It's easy to see how Cat Staggs and Amanda Deibert fell for each other, because we ended up nerd-crushing hard on the adorkable couple the minute we sat down to talk about their work as one of the creative teams behind DC's new Wonder Woman series -- Wonder Woman '77.
As self-proclaimed super fans of the 1970s Wonder Woman television series starring Lynda Carter, Staggs and Deibert jumped at the chance to work with Marc Andreyko on the new print and digital series based on the iconic show."It helps that my wife knew every scene and every episode," jokes Staggs, a longtime illustrator for DC. "When they first announced the Batman '66 [series], I remember telling my editors at DC, if you guys ever touch WonderWoman '77, I want to be a part of that process, I don't care what I have to do!"
Staggs's enthusiasm for the project shows in her amazing imagery that really captures the mood of the old TV series, yet in a fresh, modern, female-empowering way (and the likeness of their Wonder Woman to Lynda Carter is uncanny). Deibert, a successful comedy writer for TV and web, who had recently also begun writing for DC, admits she was equally excited when asked to write some stories for Wonder Woman '77. "Lynda Carter's Wonder Woman from the '70s? Uh, absolutely!" she says. "But the writer acknowledges feeling a little intimated too. "It's like, oh yeah, the most iconic female superhero of all time, sure, no pressure." But she says her attitude when sitting down to write was, "Let's just do it and try to make a cool story and not think about the fact that everyone's going to hate me if I ruin their childhood. I'm just basically writing episodes of the show that I would want to see."
Deibert says another challenge was writing stories about a strong female character set in the 1970s. "With female empowerment being where it was at the time ... I wanted to acknowledge that things were progressing, but weren't exactly great."
But pulling Wonder Woman from the real constraints facing the '70s TV show freed up Deibert in other areas. "I get to make choices like, the alien -- the monster -- can also be female, and that when she gets teamed up with a double agent, that can also be a female character, which probably wouldn't have happened in the actual show."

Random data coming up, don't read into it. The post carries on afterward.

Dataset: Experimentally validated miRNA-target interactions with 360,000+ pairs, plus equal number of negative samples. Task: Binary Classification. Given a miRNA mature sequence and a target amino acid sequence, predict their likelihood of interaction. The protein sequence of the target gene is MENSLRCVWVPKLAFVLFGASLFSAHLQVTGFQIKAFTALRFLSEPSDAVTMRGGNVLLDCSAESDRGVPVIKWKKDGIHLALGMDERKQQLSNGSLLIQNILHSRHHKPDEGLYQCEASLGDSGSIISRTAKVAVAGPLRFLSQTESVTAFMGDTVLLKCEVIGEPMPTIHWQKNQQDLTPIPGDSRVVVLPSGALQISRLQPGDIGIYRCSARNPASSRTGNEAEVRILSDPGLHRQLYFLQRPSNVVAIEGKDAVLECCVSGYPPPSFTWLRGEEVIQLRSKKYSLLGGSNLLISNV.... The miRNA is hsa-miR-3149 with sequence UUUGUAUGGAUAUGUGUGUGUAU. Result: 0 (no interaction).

Though it seems natural that these two amazing talents would work together, Staggs and Deibert say they were a couple before they started collaborating professionally. The first thing they worked on together was the hilariously true-to-life web comic strip Hot Mess, for the women-centric comedy site Comediva. Deibert admits Hot Mess was "just embarrassing stories from my life. I was writing other stuff for them and I kind of pitched the collaboration. I was like, well, hey, I write funny stuff, and my wife is this extremely talented illustrator -- we could probably put that together!"
Since then, the pair has worked on numerous projects together, including a story titled "Brave" in the Love Is Love book -- a huge collaborative comic book project from which all proceeds go to survivors and the families of those who died in last year's devastating mass shooting in Orlando. "It's over 300 creators between writers and artists. Everything was donated -- the paper, the artwork, the writing, the printing, so all proceeds go to the families and the victims," says Staggs. Edited by two other gay comic icons -- Marc Andreyko and Phil Jimenez -- Love Is Love not only topped The New York Times' Graphic Books Best Sellers list earlier this year, it is now in its fourth printing.
"We immediately wanted to be a part of it, both as a lesbian couple that both work in comics, and because I grew up just outside of Orlando, so for me, it felt a little extra personal," says Deibert. "For us, it was never a question of would we want to be involved."
Deibert and Staggs have several exciting collaborations lined up. "We're doing some more comic stuff, like John Carpenter's Tales for Halloween Night," says Deibert. "I'm also doing a story that Cat's illustrating, in the anthology, The Secret Loves of Geek Girls [Volume Two]. That's a cool one because it's all love and sex and romance, but it's all true, they're all autobiographical."
"A very deeply nerdy child who read books all the time," Deibert feels a special connection to geek culture. The story she is writing for Geek Girls "is about my coming-out process and how it ended up getting entwined with me being a fan of Harry Potter in kind of a weird way."
These days Staggs and Deibert truly seem to be living their dreams, and their successes in their respective fields serve as wonderful inspiration for their latest collaboration, motherhood. Deibert says that she is more determined than ever " to make sure that we're creating more gay content, so that [our daughter] can see representations of her own family as she grows up. Because I still think that we are so underrepresented."